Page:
As an example of this research on organic and bioplastic, the designer Nienke Hoogvliet designed a chair and a coffee table with materials made from algae, the Sea Me Collection. The fabric forming the seat and back of the deckchair is composite with algae fibres; the paint for the table top is obtained from the fabric waste.

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Sea Me Collection, by algae composite, by Nienke Hoogvliet.

Bioplastics and related

There are already some pieces of furniture in recycled plastic and bioplastic on the market, even if the materials are in continuous development and the research goes on.

Many manufacturers are already working on new products, by organic plastic. Italian brand Kartell, for expample, is actively involved in the research and development of plastics made from natural fibres, with a special attention to the reuse of waste, to not impact on the food chain. The first product resulting from this collaboration is the Biochair chair, designed by Antonio Citterio.

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Kartell booth at Salone del Mobile 2018, bioplastic.

Bioplastic used for Biochair features the same mechanical and resistance characteristics as traditional plastic. With the same bio material, Kartell has revisited some other products, such as the Bourgie, Take and Cindy lamps by Ferruccio Laviani, the Jolly tables by Paolo Rizzatto and Tip Top by Philippe Starck.

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Kartell Bio Chair, by Antonio Citterio.

Design # 1 by Revology is a contemporary version of the bistro chair, with legs and structure made from bioplastic material composed of fibres by flax and resin. The seat and backrest are also made of plastic of organic origin which becomes extremely resistant and scratch-resistant, thanks to a laser treatment.

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Design # 1 by Revology, chair by bio and organic materials.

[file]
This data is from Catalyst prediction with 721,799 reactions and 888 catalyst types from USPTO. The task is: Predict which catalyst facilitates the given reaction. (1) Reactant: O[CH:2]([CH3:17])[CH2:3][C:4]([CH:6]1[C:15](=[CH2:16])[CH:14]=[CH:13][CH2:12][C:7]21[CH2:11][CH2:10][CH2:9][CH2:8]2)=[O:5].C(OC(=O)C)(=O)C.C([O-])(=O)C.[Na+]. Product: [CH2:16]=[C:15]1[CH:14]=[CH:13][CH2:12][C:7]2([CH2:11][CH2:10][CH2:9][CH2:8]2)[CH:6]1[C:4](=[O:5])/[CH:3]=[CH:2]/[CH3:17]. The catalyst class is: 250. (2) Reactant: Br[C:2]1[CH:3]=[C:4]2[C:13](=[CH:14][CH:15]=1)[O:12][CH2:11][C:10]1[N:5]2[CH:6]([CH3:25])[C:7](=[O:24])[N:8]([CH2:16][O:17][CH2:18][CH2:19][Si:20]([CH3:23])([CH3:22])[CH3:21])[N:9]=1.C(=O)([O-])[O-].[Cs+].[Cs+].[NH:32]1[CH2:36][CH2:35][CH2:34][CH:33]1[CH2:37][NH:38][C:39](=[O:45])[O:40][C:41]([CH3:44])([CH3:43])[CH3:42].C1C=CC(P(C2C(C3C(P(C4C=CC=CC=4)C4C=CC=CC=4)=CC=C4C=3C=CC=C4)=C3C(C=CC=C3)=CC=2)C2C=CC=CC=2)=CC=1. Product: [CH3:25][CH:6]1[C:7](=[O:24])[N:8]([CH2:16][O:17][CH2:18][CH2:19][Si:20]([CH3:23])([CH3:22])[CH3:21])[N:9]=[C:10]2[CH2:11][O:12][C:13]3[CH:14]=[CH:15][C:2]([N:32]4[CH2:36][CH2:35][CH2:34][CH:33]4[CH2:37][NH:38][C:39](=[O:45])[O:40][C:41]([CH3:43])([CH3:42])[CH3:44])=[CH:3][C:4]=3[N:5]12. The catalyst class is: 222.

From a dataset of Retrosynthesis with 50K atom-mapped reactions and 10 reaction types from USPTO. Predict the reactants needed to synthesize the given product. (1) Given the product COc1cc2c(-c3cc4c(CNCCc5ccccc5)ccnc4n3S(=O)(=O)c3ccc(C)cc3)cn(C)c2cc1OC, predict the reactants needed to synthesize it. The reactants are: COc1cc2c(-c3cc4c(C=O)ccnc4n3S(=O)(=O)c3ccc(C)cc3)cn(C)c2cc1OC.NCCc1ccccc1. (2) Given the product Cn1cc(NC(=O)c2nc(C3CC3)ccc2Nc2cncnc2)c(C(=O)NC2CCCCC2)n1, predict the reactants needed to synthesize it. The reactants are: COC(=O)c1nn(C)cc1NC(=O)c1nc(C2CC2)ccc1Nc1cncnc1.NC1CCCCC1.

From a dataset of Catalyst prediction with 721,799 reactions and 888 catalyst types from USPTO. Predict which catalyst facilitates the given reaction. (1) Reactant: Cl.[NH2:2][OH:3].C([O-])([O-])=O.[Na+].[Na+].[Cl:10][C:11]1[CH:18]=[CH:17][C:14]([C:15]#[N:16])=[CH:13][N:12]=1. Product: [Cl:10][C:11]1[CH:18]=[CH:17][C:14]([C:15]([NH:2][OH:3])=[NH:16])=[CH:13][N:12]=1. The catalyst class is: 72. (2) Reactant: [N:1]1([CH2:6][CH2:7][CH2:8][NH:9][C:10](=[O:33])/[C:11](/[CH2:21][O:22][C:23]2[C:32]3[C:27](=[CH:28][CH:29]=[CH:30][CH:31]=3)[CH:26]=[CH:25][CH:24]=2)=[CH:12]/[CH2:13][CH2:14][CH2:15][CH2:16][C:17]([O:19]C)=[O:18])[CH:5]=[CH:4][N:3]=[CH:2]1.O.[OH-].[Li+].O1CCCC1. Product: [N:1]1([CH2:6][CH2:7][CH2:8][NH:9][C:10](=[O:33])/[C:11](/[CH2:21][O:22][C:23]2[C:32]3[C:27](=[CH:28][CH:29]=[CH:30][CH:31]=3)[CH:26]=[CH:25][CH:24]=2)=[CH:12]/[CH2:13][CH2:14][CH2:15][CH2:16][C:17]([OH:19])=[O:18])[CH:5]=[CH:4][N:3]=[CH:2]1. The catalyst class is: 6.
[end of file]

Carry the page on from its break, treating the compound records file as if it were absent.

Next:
It features a laser treatment, which also allows to have a chair with seat and backrest customizable, with decorations and designs on demand, or in limited edition. The visible joints come in recycled brass, with a static and decorative function at the same time.

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Design # 1 by Revology, chair by bio and organic materials, and recycled brass (pictured).

Christien Meindertsma designed the Flax chair, the result of a collaboration with Enkev (for the material) and Label/Breed, which manufactures it. It is made of a composite of several flax layers, four layers of a currently available fibre, and five layers of a newly developed dry felted flax.

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The material for the Flax chair, by flax fibres and PLA (polylactic acid).

Flax fabric is hot pressed with a biodegradable plastic (PLA, Polylactic acid), resulting in a rigid and resistant material. The Flax chair, entirely organic, is produced from a single sheet of material, with very little waste.

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Flax chair, designed by Christien Meindertsma for Label/Breed.